Before 1965, hemophilia was treated with a slow transfusion of whole blood or fresh frozen plasma. In 1965, a plasma extract called cryoprecipitate became available that made Hemophilia A treatment much easier and more effective. By the early 1970s, clotting factor for Hemophilia A and B became available in a concentrated, freeze-dried form. However, because the clotting factor was made from the blood of many donors, the majority of those with hemophilia were infected with hepatitis B and C viruses (HBV and HCV) and with the human immunodeficiency virus (HIV), the virus that causes AIDS.
The Federal government recognized this national tragedy in 1998 with the passage of the Ricky Ray Hemophilia Relief Fund Act which provided compassionate payments to people with hemophilia who had contracted HIV from the use of contaminated blood products. Since 1987, no persons with hemophilia have become HIV positive from clotting factor. In 1992, the first recombinant DNA derived clotting factor for use in persons with hemophilia A was approved by the U.S. Food and Drug Administration (FDA).
However new and emerging viruses pose potential new threats to the safety of the blood supply and blood products. HFA believes the bleeding disorders community must remain vigilant in holding the federal government and drug manufacturers accountable for keeping blood and blood products safe.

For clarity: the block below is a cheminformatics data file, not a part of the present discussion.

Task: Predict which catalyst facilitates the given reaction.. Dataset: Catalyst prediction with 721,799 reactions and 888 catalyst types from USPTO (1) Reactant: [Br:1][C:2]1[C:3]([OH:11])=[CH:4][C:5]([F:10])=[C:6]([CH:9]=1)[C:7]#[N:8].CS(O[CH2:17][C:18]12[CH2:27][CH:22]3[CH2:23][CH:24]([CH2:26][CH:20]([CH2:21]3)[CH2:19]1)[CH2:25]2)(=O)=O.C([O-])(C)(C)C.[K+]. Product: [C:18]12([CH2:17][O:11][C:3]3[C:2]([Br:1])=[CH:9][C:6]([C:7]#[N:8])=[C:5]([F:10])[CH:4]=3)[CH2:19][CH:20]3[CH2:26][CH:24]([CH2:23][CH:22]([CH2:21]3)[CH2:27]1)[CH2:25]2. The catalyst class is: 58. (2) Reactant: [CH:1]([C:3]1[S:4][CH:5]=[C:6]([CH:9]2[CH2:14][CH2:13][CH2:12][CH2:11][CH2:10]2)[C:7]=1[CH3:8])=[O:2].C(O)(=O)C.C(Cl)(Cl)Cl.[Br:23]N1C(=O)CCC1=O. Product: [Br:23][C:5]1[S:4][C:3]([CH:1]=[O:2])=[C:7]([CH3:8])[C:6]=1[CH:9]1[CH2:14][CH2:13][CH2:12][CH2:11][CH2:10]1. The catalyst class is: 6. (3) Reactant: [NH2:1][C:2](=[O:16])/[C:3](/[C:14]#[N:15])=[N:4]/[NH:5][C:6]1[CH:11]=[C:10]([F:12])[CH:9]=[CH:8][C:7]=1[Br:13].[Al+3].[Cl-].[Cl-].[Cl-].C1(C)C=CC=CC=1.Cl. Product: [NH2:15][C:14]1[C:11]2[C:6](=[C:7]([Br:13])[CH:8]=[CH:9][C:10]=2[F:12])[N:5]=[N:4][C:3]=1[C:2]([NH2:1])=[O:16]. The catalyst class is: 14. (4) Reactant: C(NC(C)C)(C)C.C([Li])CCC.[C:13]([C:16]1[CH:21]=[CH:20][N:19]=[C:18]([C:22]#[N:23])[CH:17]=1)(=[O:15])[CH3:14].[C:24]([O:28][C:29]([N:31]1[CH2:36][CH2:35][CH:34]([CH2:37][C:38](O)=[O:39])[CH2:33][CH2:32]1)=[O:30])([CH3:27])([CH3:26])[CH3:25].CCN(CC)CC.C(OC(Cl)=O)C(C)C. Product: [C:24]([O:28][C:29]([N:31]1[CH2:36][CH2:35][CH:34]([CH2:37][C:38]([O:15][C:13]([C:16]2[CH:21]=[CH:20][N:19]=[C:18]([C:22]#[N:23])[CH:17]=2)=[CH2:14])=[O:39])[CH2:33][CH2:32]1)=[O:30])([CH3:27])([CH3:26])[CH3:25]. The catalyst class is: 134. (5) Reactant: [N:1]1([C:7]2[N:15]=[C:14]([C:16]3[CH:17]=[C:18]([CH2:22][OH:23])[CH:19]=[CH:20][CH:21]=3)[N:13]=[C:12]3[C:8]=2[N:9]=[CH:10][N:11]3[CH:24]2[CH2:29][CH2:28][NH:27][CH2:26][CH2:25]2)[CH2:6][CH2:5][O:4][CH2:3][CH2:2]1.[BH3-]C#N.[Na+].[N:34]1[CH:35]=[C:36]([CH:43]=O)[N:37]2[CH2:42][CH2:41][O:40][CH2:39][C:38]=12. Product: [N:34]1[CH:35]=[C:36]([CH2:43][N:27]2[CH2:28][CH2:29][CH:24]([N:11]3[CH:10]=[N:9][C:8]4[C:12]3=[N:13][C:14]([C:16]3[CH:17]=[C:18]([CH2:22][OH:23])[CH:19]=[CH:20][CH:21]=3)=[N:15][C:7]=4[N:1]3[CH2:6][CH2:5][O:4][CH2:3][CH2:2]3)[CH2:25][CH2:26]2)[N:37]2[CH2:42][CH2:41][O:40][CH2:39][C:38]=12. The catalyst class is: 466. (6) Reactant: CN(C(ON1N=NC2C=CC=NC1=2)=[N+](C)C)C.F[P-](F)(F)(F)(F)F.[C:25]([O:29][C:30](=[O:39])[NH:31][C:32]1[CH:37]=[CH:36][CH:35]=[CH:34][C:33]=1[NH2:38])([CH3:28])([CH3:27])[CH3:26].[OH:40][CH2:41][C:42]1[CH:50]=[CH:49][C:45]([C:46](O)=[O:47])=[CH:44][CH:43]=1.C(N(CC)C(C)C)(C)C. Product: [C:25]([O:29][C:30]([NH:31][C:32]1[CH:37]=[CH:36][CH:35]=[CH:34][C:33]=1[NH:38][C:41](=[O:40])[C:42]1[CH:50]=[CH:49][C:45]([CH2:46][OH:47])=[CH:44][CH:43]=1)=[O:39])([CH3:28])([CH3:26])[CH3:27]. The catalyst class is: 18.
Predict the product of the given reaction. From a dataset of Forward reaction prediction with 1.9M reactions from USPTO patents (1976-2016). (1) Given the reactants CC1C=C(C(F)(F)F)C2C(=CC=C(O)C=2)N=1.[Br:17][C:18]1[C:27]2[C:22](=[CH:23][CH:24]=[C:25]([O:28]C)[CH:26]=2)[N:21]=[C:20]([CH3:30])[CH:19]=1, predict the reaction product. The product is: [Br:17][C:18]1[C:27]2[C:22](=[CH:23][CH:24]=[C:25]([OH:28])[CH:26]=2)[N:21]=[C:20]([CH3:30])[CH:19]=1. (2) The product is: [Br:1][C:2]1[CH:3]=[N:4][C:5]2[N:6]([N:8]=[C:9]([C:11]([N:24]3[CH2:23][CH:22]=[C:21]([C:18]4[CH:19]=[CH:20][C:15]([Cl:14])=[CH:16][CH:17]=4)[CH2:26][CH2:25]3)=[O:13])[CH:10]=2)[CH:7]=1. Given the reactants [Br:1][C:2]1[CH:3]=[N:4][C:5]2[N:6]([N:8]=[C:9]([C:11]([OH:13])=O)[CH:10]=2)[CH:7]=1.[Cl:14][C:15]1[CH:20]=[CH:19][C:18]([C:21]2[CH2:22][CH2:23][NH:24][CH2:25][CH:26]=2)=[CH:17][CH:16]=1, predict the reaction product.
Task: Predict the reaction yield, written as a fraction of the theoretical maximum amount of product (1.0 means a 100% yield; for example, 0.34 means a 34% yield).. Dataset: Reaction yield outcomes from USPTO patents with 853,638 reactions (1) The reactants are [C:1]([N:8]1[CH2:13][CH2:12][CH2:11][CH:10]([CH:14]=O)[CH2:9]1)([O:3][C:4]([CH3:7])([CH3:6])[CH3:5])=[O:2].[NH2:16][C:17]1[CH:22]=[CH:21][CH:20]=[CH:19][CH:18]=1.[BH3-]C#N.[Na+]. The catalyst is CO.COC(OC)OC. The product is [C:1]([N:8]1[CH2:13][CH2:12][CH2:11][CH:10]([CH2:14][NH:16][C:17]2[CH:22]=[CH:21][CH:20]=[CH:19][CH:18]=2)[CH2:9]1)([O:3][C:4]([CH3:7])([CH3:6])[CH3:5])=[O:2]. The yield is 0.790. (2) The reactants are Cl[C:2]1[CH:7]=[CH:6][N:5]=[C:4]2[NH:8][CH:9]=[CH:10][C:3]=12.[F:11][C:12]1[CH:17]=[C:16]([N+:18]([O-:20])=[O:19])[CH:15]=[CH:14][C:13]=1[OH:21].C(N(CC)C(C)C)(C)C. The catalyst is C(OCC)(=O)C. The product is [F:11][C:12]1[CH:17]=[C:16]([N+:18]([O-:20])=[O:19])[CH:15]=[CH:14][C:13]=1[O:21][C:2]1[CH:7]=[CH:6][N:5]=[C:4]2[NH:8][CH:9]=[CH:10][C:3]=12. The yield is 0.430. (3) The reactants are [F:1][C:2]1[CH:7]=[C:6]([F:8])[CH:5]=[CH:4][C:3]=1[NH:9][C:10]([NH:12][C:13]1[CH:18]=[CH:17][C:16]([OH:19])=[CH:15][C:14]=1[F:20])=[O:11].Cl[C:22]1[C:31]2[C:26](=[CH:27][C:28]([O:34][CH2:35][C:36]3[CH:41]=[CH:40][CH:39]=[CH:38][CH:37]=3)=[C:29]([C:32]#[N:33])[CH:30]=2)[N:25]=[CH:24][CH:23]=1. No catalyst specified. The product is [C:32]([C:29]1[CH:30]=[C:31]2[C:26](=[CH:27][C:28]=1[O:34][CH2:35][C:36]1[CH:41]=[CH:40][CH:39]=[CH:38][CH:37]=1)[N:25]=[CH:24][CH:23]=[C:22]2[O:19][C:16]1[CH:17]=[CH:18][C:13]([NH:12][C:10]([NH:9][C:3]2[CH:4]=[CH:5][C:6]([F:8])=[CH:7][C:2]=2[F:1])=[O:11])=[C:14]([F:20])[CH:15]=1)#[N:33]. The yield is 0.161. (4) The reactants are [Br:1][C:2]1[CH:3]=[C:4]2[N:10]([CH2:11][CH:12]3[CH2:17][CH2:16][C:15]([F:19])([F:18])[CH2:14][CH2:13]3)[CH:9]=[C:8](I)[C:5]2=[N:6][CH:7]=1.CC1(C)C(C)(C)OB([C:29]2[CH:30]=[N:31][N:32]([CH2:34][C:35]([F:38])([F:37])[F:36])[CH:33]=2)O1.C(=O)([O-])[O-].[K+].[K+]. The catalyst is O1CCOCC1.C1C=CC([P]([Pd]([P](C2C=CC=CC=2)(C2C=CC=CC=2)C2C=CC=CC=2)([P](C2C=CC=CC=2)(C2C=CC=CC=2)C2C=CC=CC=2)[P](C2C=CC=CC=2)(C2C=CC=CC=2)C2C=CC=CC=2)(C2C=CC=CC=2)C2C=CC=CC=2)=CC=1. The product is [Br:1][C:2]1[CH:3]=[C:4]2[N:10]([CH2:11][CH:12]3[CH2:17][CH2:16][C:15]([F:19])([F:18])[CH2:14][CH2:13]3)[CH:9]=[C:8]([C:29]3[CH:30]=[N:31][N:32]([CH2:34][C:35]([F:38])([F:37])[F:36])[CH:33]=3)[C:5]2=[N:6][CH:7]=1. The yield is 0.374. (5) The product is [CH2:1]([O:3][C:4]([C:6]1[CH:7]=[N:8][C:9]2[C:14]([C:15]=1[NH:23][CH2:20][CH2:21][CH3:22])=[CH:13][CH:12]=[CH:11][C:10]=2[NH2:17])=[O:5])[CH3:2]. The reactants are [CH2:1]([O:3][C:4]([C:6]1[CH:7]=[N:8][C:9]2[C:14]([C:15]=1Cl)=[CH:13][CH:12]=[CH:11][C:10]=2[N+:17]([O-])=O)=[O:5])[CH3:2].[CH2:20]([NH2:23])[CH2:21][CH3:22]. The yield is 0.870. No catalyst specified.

- Plasma Protein Therapuetics Association (PPTA) – Programs and Standards
- Committee of Ten Thousand (COTT)
- Food & Drug Administration (FDA) – Blood and Blood Products
- CDC – Hemophilia Blood Safety
- Department of Health and Human Services – Advisory Committee on Blood and Tissue Safety and Availability (ACBTSA)
- National Library of Medicine – Drug Safety
- American Association of Blood Banks (AABB)
- Healthy People 2020 – Blood Disorders and Blood Safety
- Food & Drug Administration (FDA) – Drug Safety
- European Medicines Authority